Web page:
The Silent Wife is a dangerous book. Open it at 10pm and there's a good chance you won't sleep, but instead will read through the night, dragged on by the magnetic pull of a story that unfolds with a grim but irresistible inevitability. The reader is the rubbernecker at the car wreck, not wanting to look, unable to look away.
Marriage is popular territory for thriller writers at present, Gillian Flynn having exposed a psychological gold mine with Gone Girl in 2012. If that was the best thriller I read in that year, The Silent Wife is streets ahead in those stakes in 2014.
Harrison tells the story of Jodi Brett and Todd Gilbert, together for 20 plus years but on the cusp of being blown apart by a combination of Todd's serial infidelity and Jodi's blind-eye / head-in-the-sand denial.
The book's tension is derived from Harrison boldly naming both the killer (Jodi) and the victim (Todd) very early on in the narrative - no spoilers here - and then winding the tension like a coiled spring over the subsequent chapters.
The story is presented from both viewpoints "Him"and "Her" in alternate chapters and is a sharp and savage chronicle of duplicity, self-delusion and desperation. It is said that nobody really knows what is going on inside another marriage, but we can only hope that this is not a well-worn template, although modern statistics suggest it isn't unusual, the extreme otucome aside.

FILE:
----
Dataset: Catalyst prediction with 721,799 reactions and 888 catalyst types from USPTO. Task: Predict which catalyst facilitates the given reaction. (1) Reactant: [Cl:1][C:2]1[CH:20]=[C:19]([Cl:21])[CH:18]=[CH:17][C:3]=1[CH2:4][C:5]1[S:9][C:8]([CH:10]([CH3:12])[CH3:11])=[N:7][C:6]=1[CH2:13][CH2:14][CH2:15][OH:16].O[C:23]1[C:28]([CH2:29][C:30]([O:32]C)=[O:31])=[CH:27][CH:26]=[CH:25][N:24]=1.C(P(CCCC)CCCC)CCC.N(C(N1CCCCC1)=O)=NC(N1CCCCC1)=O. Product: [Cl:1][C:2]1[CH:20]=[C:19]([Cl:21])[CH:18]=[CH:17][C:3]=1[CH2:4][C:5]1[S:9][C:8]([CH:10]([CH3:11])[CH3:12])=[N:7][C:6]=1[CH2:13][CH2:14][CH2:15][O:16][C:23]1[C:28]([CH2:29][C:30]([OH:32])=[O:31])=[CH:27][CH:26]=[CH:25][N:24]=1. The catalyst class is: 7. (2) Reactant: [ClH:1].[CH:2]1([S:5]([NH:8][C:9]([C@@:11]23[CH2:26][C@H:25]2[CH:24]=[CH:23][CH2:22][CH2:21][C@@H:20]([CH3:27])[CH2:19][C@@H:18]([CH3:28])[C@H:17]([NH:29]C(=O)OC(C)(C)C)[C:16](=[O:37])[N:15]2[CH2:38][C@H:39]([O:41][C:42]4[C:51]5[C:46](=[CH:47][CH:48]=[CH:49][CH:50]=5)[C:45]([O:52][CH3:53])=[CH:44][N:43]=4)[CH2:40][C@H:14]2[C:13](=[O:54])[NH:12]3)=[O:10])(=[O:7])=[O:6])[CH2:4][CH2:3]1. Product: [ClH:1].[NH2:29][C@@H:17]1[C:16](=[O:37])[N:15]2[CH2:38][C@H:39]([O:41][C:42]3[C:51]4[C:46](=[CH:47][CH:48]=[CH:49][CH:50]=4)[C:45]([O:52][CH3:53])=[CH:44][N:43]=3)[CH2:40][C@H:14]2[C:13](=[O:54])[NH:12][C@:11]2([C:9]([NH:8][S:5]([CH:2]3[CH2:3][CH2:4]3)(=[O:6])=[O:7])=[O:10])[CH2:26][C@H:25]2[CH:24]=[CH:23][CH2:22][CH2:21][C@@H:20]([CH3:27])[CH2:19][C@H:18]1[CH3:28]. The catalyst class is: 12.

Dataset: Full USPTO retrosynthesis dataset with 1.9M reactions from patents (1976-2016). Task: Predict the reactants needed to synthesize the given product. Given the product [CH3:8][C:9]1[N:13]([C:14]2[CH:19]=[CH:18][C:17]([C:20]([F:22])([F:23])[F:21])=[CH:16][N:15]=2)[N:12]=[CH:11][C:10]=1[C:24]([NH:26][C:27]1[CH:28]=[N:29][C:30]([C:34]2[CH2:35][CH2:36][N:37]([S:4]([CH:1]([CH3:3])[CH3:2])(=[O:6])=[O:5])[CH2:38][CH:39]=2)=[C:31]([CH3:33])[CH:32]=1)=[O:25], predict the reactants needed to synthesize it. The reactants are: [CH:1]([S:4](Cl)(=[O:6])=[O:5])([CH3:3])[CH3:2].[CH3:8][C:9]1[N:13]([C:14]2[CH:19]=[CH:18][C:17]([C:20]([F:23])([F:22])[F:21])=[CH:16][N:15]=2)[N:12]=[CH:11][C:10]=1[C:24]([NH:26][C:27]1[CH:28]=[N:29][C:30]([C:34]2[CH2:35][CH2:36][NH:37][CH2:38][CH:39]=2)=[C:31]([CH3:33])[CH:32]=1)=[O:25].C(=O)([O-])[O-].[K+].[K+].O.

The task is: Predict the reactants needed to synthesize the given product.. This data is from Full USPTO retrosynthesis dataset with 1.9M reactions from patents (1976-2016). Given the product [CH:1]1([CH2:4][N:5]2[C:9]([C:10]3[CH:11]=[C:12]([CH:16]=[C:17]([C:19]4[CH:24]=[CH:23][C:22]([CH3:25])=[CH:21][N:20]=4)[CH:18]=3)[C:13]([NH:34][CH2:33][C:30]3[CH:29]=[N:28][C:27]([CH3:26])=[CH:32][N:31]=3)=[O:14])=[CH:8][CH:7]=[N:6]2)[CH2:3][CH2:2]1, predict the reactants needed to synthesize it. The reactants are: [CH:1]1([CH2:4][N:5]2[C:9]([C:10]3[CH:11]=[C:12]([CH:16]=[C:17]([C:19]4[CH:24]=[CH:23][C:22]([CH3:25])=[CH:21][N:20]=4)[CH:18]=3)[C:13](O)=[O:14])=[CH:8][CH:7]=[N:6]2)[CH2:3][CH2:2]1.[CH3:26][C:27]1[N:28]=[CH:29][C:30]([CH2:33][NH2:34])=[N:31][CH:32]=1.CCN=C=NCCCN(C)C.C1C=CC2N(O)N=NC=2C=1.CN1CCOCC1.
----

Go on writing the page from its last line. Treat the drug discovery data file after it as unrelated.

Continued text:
While Harrison draws her characters well - Todd all bristling testosterone and jarring self-justification, Jodi a portrait of brave-face fragility - neither is attractive, the reader is rocketed through phases of sympathy and empathy for both, even if this is a huge stretch with the philandering Todd.
The Silent Wife asks fundamental questions about strength and weakness, about loyalty and about the nature of relationships themselves. It's powerful, disturbing and enormously entertaining. It's a tremendous pity that Harrison, who died in June 2013 shortly before publication, did not live long enough to see her work so critically acclaimed.
If you're setting your holiday reading list for 2014 now, and you haven't read this book yet, I strongly recommend it. Just don't start it off too late at night.